Friday, April 20, 2007

"Mr. Schwartz called us" w/update

Apparently, Jeff "yougofree.com" Schwartz isn't happy with all the requests for gag orders that have occurred lately. If the quote below is accurate, he called the Times Standard to alert them to his concerns.

Perhaps he doesn't realize it is the DA's job to talk to the media, not his. Or perhaps he realizes Gallegos isn't up to the job. Perhaps he can't break his 'defense attorney' habits.

I have mixed feelings because I certainly appreciate the more-informative coverage of late. It seems Schwartz, Dollison and Klein all enjoy talking to reporter Kara Machado, filling her in on all the details, and more power to her. She's been doing a great job.

But, though none of these men are trained prosecutors, they should know that talking about their cases potentially prejudices the public, and the jury pool, they should know that doing so may irreparably damage a (possibly) innocent man's reputation, and they should be aware that excessive publicity, particularly in a child abuse case, may make it more difficult for the victim, and the victim's family, may prevent other witnesses from coming forward for fear of being dragged thorugh the mud.

It's going to be tough enough on the victims and their families, made even tougher by the virtual loss of the Victim/Witness program advocates, and the virtual dismantling of the Child Abuse Services Team, and the loss of an experienced child interview specialist.

Given Gallegos' deteriorated relationship with the media follwing his plagiarism debacle and other slips, you can see why he doesn't want to talk to the press. But he needs to do his job. He was quick to say what a DA should do, crowed about his prowess, bragged about doing both the DA's job AND trying cases himself. He was the one issuing "gag orders" when he took office, but his reasons for not wanting his attorneys to talk to the press had more to do with protecting himself and his handlers than anything else. It seem he doesn't care when it is only affecting defendants, and victims.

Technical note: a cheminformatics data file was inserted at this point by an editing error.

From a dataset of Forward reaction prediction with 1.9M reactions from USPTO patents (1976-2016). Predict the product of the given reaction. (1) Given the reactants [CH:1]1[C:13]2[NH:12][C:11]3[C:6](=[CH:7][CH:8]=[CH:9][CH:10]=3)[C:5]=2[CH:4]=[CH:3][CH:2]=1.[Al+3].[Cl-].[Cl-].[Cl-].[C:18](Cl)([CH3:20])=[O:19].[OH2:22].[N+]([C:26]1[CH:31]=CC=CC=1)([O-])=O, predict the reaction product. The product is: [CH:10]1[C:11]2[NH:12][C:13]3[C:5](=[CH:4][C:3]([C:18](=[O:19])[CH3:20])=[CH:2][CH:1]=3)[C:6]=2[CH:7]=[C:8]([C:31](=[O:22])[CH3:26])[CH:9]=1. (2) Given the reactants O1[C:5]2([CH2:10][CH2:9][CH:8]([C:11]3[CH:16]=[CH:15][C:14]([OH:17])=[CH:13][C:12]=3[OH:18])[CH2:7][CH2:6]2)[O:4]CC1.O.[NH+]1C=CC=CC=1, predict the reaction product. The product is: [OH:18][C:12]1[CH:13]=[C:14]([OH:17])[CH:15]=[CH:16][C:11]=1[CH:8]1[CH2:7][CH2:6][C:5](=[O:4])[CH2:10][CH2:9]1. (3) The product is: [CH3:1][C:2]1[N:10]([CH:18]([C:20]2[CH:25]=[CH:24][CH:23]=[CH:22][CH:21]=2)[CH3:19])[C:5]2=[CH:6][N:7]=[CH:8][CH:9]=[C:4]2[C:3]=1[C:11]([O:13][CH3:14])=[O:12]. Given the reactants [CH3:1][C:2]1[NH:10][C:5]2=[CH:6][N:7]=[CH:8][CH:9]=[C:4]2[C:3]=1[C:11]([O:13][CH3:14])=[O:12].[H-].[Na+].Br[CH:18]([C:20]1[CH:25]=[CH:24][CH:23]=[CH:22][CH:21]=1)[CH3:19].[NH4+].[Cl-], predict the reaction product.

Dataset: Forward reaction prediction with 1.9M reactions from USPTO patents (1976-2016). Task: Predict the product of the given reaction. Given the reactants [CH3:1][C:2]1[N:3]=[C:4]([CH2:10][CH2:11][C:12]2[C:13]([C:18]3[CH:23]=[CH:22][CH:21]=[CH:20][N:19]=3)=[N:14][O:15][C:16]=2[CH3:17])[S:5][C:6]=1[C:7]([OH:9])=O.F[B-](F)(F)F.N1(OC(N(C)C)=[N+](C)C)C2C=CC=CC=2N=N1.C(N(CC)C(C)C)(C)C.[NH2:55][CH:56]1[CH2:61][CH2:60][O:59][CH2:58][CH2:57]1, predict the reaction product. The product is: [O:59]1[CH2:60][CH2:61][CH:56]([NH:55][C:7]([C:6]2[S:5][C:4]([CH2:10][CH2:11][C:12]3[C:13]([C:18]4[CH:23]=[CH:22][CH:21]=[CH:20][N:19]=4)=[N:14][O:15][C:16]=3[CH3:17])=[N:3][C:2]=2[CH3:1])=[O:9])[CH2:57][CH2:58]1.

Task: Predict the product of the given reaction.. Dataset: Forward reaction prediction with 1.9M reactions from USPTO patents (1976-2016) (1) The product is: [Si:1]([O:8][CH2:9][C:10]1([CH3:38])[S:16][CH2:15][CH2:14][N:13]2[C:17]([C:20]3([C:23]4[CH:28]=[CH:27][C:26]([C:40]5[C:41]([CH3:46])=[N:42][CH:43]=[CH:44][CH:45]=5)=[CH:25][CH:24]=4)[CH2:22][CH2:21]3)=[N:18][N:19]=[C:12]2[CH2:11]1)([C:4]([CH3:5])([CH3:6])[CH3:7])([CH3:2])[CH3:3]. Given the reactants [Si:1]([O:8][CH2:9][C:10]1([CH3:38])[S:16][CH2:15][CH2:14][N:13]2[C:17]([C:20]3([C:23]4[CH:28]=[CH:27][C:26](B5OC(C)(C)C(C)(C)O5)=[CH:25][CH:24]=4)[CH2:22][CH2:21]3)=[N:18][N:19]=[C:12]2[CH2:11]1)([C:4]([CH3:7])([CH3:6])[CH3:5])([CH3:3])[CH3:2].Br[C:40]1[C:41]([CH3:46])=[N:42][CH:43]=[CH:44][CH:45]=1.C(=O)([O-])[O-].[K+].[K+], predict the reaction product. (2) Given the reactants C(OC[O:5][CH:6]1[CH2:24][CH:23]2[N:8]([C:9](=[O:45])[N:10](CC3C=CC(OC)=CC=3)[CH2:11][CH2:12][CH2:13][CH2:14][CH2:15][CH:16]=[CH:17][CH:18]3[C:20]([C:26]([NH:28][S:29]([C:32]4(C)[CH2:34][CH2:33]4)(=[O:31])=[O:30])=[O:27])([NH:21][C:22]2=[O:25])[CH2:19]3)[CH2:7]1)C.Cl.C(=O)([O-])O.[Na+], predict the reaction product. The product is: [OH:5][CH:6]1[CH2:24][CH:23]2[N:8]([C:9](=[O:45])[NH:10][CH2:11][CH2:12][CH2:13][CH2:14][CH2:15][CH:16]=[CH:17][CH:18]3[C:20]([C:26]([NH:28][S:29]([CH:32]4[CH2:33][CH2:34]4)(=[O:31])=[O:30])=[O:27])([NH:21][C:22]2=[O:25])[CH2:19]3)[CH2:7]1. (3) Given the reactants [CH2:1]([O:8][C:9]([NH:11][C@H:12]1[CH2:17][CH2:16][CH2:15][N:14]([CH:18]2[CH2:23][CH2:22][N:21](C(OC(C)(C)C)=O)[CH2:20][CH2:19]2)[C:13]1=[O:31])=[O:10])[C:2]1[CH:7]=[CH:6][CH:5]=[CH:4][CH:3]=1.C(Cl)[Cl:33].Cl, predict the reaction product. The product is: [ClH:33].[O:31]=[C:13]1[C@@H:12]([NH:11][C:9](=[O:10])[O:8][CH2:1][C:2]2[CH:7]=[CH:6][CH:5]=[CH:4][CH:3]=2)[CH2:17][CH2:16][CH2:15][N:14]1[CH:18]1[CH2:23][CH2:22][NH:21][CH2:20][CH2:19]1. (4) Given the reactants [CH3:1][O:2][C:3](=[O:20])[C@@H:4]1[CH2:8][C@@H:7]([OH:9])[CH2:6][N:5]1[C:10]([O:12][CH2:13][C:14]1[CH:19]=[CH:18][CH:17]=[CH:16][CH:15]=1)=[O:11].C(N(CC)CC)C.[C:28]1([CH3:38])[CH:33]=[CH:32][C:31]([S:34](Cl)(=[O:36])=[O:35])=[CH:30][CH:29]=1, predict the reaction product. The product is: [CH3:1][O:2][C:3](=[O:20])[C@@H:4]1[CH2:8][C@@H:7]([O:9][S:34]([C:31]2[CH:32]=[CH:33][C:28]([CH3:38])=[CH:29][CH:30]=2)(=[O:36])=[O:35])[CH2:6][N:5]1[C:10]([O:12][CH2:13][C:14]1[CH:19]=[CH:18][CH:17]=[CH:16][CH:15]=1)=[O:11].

At this rate, look for him to try hiring a "public relations" person for the office, so he can further abdicate his responsibilty.

"...Schwartz said he is disappointed that gag order requests have been routine lately on the part of the Public Defender’s Office.

“I think the Public Defender’s Office is filing gag order requests without a basis and as a matter of routine, which is offensive to the freedom of speech clause in the First Amendment of the United States Constitution,” Schwartz said. “Other (potential) lawyers (in the Davis case) may be more respectful of it and may decide not to request a gag order.

“I’m disappointed in the media for not taking an aggressive stance on the issue.”

When asked if the The Eureka Reporter is going to address the recent multiple gag orders on various cases, Managing Editor Glenn Franco Simmons said, “We are looking into the matter.”

“I agree with Mr. Schwartz’s criticism regarding the Public Defender’s Office’s requests for gag orders; I also have grave concerns about those orders’ effects on our First Amendment right,” Franco Simmons said. “As for his criticism of local media, I can’t speak for other media, but we are attempting to determine our options at this point and we will know more soon.”